par Brendon Nafziger
, DOTmed News Associate Editor | March 04, 2013
From the March 2013 issue of HealthCare Business News magazine
DMBN: How did you get involved in nursing – and what made you want to be a perioperative nurse in particular?
It may sound simple, but like many nurses, I always wanted to help people and I felt that this was the profession that would best meet that need. During my nursing education, we had 12 weeks of experience in the operating room and we were allowed to scrub and circulate and I loved every minute of it. There was never a doubt in mind where I wanted to work after I graduated. Fortunately the OR supervisor believed in hiring new graduates into the OR. I got the job I wanted and never looked back.
DMBN: What was it like to be president of AORN’s board for the 2012-13 term?
Being president has been a wonderful experience. As elected board members, we are responsible for sharing our experience and vision for safe perioperative nursing practice with the board, staff and the association members. As president, I also wrote a monthly column for our peer-reviewed monthly publication, AORN Journal. Each month, I expanded on my term theme of collaboration to encourage members to consider their role as surgical team members. I have written how AORN is a member and active participant of many different organizations, both in perioperative care and health care in general. I highlighted our participation in ANA’s Joining Forces Campaign, and discussed diversity in both the workplace and our association membership. Recognizing that the work of the organization would not get done without the members that volunteer their time and talent both on committees and as elected leaders, I asked current and past board members to contribute to the column and to describe for our members what serving the association meant to them. Two of the columns focused on OR instrumentation, both the important role of our colleagues in sterile processing as team members and the OR’s role in the care and handling of those instruments. Another column focused on the importance of maintaining civility toward all team members and what an impact incivility has in causing errors. I also have represented AORN at professional meetings in the U.S. and abroad — no doubt the opportunity of a lifetime.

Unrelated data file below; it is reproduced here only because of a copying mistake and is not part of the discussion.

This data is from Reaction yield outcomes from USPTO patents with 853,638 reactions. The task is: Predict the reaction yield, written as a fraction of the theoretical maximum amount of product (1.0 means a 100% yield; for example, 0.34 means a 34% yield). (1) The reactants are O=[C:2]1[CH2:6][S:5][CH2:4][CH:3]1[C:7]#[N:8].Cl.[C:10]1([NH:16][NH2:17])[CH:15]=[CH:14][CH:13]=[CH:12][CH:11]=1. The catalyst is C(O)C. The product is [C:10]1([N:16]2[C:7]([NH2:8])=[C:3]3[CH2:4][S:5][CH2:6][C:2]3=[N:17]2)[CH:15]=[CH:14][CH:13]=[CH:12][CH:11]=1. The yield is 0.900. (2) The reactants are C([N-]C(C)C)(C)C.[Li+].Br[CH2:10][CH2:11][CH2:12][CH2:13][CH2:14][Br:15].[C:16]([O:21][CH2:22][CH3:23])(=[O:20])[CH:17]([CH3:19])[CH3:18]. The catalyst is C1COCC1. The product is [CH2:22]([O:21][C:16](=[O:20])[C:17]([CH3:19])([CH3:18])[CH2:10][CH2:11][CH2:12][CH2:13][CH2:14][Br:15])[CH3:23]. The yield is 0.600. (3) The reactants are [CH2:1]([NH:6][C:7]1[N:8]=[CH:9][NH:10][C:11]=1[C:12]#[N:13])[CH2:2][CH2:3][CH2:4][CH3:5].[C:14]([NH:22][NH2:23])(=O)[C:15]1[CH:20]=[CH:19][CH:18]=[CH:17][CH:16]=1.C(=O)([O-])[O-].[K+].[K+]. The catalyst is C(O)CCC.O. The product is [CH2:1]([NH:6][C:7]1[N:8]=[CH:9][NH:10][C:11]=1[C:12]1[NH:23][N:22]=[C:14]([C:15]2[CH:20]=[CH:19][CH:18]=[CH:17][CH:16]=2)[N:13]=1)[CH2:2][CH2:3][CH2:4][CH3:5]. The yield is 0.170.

DMBN: What are you most proud of accomplishing during your term, and what advice do you have for your successor Rosemarie T. Schroeder on how to make the most of her term?
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My focus on collaboration, especially with our colleagues in sterile processinghas been a priority and, I believe, an area of accomplishment. Our committee work on aspects of workplace safety, specifically sharps safety and ergonomics, is influencing practice across the country. This year, we are addressing issues related to “distractions” in the OR. This association has extensive reach and influence in safe surgical practices for the surgical nurse and Rosie knows as well as I our role is to represent the members during strategic planning and board deliberations. We both know that it is not about the individual president but rather working with the board and headquarters staff to determine where we want to be in 3-5 years and how best to get there.
DMBN: This year AORN is hosting its 60th Congress. Of all the many changes in perioperative nursing since the first Congress was held, what do you think has been the biggest?
There is a saying that “an OR is an OR,” but surgical practice has changed dramatically and will continue to evolve rapidly. Nursing practice and industry are working together to develop and safely use new instrumentation that is smaller and yet in many ways, more complicated. We’ve moved from long-term stays to outpatient or same day surgery, smaller incisions and faster recoveries. If we could look at a snapshot of the industry floor from 1953 and compare it to the floor of 2013, those changes would be highly evident. Then, as now, our attendees share the common goal of providing safe patient care.
DMBN: What are you most excited for at this year’s show?
I’ll see the many friends I’ve made over the years, and I’ll also have an opportunity to learn new skills that I can take back to the facility where I work. My family will be with me through the entire Congress and I’m excited to share with them my association’s big event where they can experience first-hand the passion of perioperative nurses.